On forgiveness

Yesterday, I talked to some friends who were undergoing a family problem. It was a difficult topic and I asked the question: have you forgiven the person?

There was a long pause. I can’t remember hearing a ‘yes.’ Then I remembered how I have asked that question several times since the start of the year to different friends, both virtually and in person, when I talked to them about the difficult situations they were in. Interestingly, I’ve asked the same to myself too many times in this season.

Forgiveness is like the word of the year for me, and to think we’re just starting the second quarter. Why is it so hard to forgive?

Oftentimes, we think of forgiveness as a privilege we give to other people. They hurt or offended us, and it’s upon our discretion whether we are going to forgive them or not. Sometimes, the offense is too big to even consider; if the person does not deserve it, why should we give it to them? It’s even worse when the person keeps repeating it, and we feel like we are being abused.

It’s hard to confront forgiveness this way but I’m going to anyway. When we do something wrong or offensive, how quickly do we want to be forgiven? Even if we deserved to carry the guilt, how would we feel when the offended party suddenly forgives us—no questions asked? In our gratefulness, we would hold that person close to our hearts, wouldn’t we?

How heavy is your heart right now? How much heavier is it when you carry the weight of un-forgiveness? Isn’t it true that the more we love the person, the greater is their ability to hurt us?

How do I confront my own bitterness?

I always look at the way God has forgiven me. Why would someone, who created the universe, even care for a tiny, insignificant person like me?

Many people think it is more likely that the Creator of the universe is an aloof God, and rightly so. God doesn’t need us. BUT wait, I see an anomaly—LOVE.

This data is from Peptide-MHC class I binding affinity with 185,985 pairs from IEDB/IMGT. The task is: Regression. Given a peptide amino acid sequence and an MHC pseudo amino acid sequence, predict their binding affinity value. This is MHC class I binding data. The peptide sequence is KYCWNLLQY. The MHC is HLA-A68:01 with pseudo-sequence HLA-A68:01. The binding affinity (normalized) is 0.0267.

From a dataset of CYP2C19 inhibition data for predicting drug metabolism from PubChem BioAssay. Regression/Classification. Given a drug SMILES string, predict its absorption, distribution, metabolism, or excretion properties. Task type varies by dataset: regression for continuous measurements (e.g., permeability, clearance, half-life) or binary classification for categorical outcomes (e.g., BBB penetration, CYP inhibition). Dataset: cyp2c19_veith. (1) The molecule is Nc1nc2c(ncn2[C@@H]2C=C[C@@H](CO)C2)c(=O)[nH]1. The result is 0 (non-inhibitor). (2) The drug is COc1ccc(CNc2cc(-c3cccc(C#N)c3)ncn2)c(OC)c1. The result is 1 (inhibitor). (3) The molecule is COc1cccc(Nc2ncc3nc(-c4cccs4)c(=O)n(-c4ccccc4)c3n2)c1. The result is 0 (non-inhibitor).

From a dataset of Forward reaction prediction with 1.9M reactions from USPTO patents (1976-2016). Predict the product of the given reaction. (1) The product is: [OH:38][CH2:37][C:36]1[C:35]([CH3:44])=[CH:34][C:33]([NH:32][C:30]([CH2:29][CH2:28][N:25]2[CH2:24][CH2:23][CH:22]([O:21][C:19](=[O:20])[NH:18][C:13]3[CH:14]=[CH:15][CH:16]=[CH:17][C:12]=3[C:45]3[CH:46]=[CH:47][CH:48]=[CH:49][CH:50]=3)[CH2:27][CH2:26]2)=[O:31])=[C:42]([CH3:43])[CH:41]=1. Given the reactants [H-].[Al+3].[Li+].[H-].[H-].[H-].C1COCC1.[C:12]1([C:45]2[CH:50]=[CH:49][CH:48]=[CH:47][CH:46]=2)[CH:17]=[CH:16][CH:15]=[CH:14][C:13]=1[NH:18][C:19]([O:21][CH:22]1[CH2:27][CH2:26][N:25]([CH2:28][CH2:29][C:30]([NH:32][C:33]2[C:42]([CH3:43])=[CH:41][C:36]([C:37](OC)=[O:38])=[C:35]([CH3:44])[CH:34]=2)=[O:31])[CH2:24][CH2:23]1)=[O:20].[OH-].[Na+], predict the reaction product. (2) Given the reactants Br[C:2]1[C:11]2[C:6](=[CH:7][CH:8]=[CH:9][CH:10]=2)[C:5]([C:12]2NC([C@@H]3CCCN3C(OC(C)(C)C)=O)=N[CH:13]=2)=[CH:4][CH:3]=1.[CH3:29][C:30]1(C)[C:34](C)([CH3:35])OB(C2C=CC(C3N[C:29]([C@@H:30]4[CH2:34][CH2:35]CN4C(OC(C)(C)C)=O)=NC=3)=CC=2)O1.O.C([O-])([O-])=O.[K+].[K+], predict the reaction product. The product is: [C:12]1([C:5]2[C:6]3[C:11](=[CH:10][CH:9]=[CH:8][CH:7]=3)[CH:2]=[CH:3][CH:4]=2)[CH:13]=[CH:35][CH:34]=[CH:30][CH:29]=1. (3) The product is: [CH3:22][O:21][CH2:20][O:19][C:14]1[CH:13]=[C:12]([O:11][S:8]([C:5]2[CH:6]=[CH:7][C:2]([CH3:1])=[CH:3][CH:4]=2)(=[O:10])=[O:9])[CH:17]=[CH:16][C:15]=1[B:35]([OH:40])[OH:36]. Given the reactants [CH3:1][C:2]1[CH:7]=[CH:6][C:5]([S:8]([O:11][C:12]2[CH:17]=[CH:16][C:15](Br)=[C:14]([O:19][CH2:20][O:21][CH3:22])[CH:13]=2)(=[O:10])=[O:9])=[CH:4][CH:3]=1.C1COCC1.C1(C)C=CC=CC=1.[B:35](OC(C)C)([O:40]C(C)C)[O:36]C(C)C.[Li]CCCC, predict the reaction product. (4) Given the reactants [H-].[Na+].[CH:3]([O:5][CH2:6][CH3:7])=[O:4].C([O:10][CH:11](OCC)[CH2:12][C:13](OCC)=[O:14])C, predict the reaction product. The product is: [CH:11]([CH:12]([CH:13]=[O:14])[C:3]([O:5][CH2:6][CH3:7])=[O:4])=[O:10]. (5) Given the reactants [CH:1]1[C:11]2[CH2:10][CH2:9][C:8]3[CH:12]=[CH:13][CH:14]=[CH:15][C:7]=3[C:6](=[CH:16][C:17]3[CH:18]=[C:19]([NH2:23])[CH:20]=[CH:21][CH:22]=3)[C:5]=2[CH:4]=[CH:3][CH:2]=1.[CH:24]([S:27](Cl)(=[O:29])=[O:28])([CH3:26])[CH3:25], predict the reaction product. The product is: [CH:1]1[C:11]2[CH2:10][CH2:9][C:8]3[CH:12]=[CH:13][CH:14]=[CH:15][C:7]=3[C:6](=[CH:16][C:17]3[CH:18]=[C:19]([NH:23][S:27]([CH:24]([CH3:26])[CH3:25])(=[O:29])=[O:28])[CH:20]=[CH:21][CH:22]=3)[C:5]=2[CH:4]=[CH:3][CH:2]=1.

Love exists. No one can deny it. Unconditional love—we see a glimpse of it on our parents, especially when we were helpless, demanding infants. Who authored love?

If we believe in a Creator who made humans, we should believe that he made us into beings of love. Why would the author of love not be a lover himself?

I believe in the love of God. I see glimpses of it in the love of the people around me, even in my own love for people. Love is true, and so is a loving God himself. God loves us; we often hear that. How powerful is that phrase?

We are imperfect, and our very own imperfection offends His very nature. But so great is his love for us, He’s reaching out to us all the time. This makes it more hurtful for Him when we turn away from Him, which we usually do, by the way. Still, even as we were all sinners, He died for us. It is the best illustration of love, and the saddest too. This alone compels me to love more, and to forgive more.

I am speaking for myself. I’m a very vulnerable person, and I love so deeply. I also give and receive love through words. Words. How many words fly (or fail to fly) across the earth at this day and age? This means so many people whom I love hurt me on a daily basis.

How do I get along? I forgive, and only by the grace of God. The God who forgives me—His offender.

I forgive because as an imperfect, offensive, hurtful human being, I myself want to be forgiven too. That’s the only thing I hold on to, and I know it’s easier said than done.

Try forgiving from your heart too, and feel the freedom. Even better, taste and see the goodness of a forgiving God as well. It will change you.

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